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upon us Itto tell tilrqs'Erder Pc
.OEVIGED to preach upon th,e
house srepsf:au:d in what situ,
_'dunes itc.,4lO:yreacheo" ' Vlt e .
he reached, or addressed his con
ttion from the Osinit-haiiia 'step
the was Meted out of the urt.hOusell !
-And in order to save you.t ...troptzlej of
-saying that "Baptists wi deeilly ire.
•.: gret' this statement, ode would say that
w.O have, the: names of one dozen indi-
Viduap, most -of whom are 1 itizpii4
Av.llA Oro ready to Tam oath to this fitFt;
• and ,the testimony will ~be forth coming,
I not tintvavaTio auMplipce l with a !re.
= lust whiclk
, v rvoultl merely gratify lan
obviously malicious intention,'hut when.
ever you shall 'fin idalf of the commit
nite commence a legal process forthe
assertion. „, . ,
We also have the' names of a number
of individuals who are ready to testify
that the-Rev. Mr. Post often "preached
in the streets and lanes of this Borough,
the huts of the poor, and •old deserted
shops," and that too in consequence of
not. .being- allowed even the Court
And in regard to "Post and rail being
-pet together," and its having bpen
"tauntingly said that the Baptists did not
, own ground enough to nary a Baptist
aPumber of persons; since your ar
ticle appeared, of their own accord,have
-called and told us that "it was c.omiiion
talk at the time, and that the Rev. Mr.
.Post, more than once, alluded to the
same, and answered the objection thus
raised against Baptists in public Meet
ings." Now a matter so notorious as
Ao be "common talk, and to be discussed
by a Minister of the Gospel in public
Meetings," we consider that we have a
right to mention, publicly or privately.
So much for the contents of the "Circu
lar." A word more upon , this—this
Circular was not published for this
-community; and neither our humble
self, nor the Baptist's have published it
in this community, thereby, "scattering
fire brands s and arrows here;"nor would
it have been seen by, this community,
had not your love to the Baptists here
_induced,you to transfer it to your paper.
it was writtenos it professes to have
-been for the "Abington, Wyoming, and
'Bridgewater Associatio9s." Its object
was to get ddieir money to build a house
Of Worship in this immensely rich Bor
ough, for the exclusive benefit of its in
habitants.—But in order: to get their
money for such an object it was neces
f sary to give them a reason why it wns
Impossible to pay for the houie without
it what should that reason have been 7
- That the Baptists in this same commu-
Phi, were "as highly !esteemed, and as
much beloved," by the! other Churches,
us even those of their own members 7
Or should that reason have been, the
statements made, agid Iwhicb, as above
'stated, many era rOlsr to testify are the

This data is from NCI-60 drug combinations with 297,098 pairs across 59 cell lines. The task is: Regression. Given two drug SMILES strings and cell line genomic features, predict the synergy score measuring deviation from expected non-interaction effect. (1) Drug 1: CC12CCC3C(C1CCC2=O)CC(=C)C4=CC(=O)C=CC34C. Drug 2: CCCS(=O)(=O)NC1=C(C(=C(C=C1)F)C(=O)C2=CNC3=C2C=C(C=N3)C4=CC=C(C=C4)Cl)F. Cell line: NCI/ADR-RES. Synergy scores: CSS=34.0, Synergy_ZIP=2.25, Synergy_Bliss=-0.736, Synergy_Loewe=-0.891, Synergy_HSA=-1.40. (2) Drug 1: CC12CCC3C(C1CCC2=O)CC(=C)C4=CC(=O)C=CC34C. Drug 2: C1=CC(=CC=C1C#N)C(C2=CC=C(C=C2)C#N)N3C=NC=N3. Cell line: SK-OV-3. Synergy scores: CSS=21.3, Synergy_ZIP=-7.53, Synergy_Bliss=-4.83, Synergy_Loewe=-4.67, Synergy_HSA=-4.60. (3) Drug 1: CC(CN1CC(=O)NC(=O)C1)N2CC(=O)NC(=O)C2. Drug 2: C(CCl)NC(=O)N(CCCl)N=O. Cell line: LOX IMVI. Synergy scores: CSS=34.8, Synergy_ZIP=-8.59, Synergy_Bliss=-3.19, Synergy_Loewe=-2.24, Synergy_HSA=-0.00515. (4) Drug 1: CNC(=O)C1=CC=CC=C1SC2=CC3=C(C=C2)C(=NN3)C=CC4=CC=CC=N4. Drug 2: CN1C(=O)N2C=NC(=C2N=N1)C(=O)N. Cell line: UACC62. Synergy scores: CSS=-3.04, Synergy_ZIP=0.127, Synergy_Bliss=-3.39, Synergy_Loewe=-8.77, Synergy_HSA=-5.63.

-facts in the ease ?
And now to whom is reference had
in the "Circular," as opposing the Bap
tists 7 You convey Ole idea 'through-
Put your article that every individual
member of every Char - ch in the place,
and indeed the entire community is re
forted PI But such a thing is. neither
said nor intended. On the' contrary
we have often acknowledged, gratefully,
publicly and privately, through the me
diem of public papers' from. the pulpit
in this place and elsewhere, that there
were many persons is this place and its
vicinity i some in the Churches. and
:some nod, who had,been and were ex
ceedingly kind and liberal to us, in the
creation of our house,, and , in various
other ways—individuals of liberal and
:generous feelings, and,of deep and con;
• aistant piety. And hundreds of per
sons can testify that this is. by no means
thofirst tine that, allusion, has been
Anacleto Ibis interesting fact by the Pas
tor of the Church. '1
/tut these individuQls thOugh scatter
ed among alideuominatiouN and in ma
ny instances belonging to ,none, do not
•eonstitate so,inany Churches, nor con. ,
Apse all the members of sekeral Church.
es, And with' regard to the fact of op.
, ?position to Baptists.dill place, we
think that no better illustirstion is need.
ed than your Editorial Jas. week
•aside from the testimony to w,hichlefer
:•eace 4as Pude. •At the Cr Lef--arr
,gditor'e.coming out •inn prof . qsedly po
litic4lPAPertVi maitjPg th 9 iulst 6eri :
ow charges against a Minister I of the
"Gosper-l—gliaties - too,-,which can be
proved, by , documentary' testimony to be
false, if this is not opposition—What is
it An exhibition of "love," "kindly
feeling," tl7Vt492i cc ?" •
S ana l
You allude' to the amount given by
other denominations for our house, and
say "Churches gave liberally," This
remark is not correct. Churches, i. e.,
as such, have not given our house—ex
cept, perhaps,, one viz., the Episcopalian
From the fact, not that the- amount re
ceived was do' large, as it was, but that
such a largetnutnber of the members of
this Church-gave, it might be said, that
the Church it. But you convey
the idea. that! alt the "Churcheze t in the